James makes a very good point about psDoom being much more difficult to run than Lose/Lose.  When I tried to run it, I discovered that I had to make the program executable first by running chmod from the command line (which a novice is not going to know to do since it's not even mentioned in the documentation).  After that, I was able to get psDoom to run on Snow Leopard, but even then the process management functionality did not work properly, which seems to be caused by a difference in UNIX commands starting with Leopard.  If I couldn't easily get psDoom to kill any processes on the latest release of Mac OS X, it's doubtful that accidental process termination and data loss while playing psDoom will be a problem for the vast majority of users, which is quite a dramatic difference from Lose/Lose.  In spite of this, based on what James said it appears that Intego will soon be the only antivirus vendor to detect psDoom.

Lose/Lose is variously detected (mostly by non-Mac antivirus software) as Application.OSX.Loselose.A, Game/KillFiles, Mac.LoseLose, MacOS!IK, MACOS/LoseLose, MacOS/Loselose.A, OSX_LOSEGAM.A, OSX.Loosemaque, OSX.LoseGame, OSX/LoseGame-A, OSX/LoseLose.A, OSX/LoserGame, Trojan:MacOS_X/Loosemaque.A, and Trojan.OSX.Loselose.A.

psDoom is not currently detected by any antivirus engine.

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  1. Nice article :)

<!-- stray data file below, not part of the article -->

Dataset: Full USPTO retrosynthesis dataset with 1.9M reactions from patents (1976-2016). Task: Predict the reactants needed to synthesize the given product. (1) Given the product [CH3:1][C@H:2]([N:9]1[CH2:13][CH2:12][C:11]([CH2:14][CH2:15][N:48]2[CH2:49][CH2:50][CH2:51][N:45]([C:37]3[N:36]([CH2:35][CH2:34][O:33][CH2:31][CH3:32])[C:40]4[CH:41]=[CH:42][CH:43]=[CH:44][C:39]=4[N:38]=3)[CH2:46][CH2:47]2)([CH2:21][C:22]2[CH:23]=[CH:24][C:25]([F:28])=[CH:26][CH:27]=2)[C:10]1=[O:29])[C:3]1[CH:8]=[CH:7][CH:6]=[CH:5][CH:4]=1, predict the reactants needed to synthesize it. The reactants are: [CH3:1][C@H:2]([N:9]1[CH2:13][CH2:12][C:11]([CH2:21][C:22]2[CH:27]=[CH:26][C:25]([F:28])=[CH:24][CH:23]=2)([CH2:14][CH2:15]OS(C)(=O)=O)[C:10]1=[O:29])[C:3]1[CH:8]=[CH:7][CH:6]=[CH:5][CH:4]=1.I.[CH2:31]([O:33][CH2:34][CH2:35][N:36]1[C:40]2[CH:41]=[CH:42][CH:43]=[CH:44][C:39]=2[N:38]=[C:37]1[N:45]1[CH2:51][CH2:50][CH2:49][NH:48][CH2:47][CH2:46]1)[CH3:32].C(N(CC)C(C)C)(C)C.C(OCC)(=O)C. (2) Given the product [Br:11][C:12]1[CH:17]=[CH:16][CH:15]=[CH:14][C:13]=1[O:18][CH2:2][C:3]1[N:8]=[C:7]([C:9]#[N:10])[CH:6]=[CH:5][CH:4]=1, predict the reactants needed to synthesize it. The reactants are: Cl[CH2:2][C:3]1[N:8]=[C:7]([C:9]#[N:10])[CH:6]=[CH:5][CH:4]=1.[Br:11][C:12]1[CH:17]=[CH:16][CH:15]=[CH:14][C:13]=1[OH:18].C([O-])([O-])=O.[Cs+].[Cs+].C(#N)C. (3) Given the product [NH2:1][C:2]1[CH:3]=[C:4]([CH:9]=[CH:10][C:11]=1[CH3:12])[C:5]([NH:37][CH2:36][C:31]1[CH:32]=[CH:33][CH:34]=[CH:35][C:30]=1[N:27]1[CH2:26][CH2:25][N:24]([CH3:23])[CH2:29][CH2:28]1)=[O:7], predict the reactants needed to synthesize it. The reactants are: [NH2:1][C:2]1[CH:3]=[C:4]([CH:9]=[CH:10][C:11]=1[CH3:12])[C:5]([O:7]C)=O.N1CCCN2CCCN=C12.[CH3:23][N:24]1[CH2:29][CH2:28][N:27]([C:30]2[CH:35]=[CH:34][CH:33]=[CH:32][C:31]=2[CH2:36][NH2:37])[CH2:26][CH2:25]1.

To be clear, I have no issue with companies flagging it should they choose to do so - my biggest concern with this (and what initially made me get rather annoyed, to say the least) was that they called it a "trojan", when everything we know about this program is that the guy has gone out of his way to tell you what it does.

    We all know "trojan" is going to get more eyeballs than "program that tells you what it's going to do, both on its website and ingame" and I don't think it's a direction they should have gone down. At time of writing, they still don't mention the (perfectly reasonable) disclosure on their threat summary.

    "malware"? Sure, you can make a case for that - even the creator said he was "kind of ok with it". But "trojan"? No. It's the most overt "trojan" I've ever seen!

  2. (Note regarding the previous comment: "paperghost" is the nickname of Chris Boyd, who I mentioned in the article.)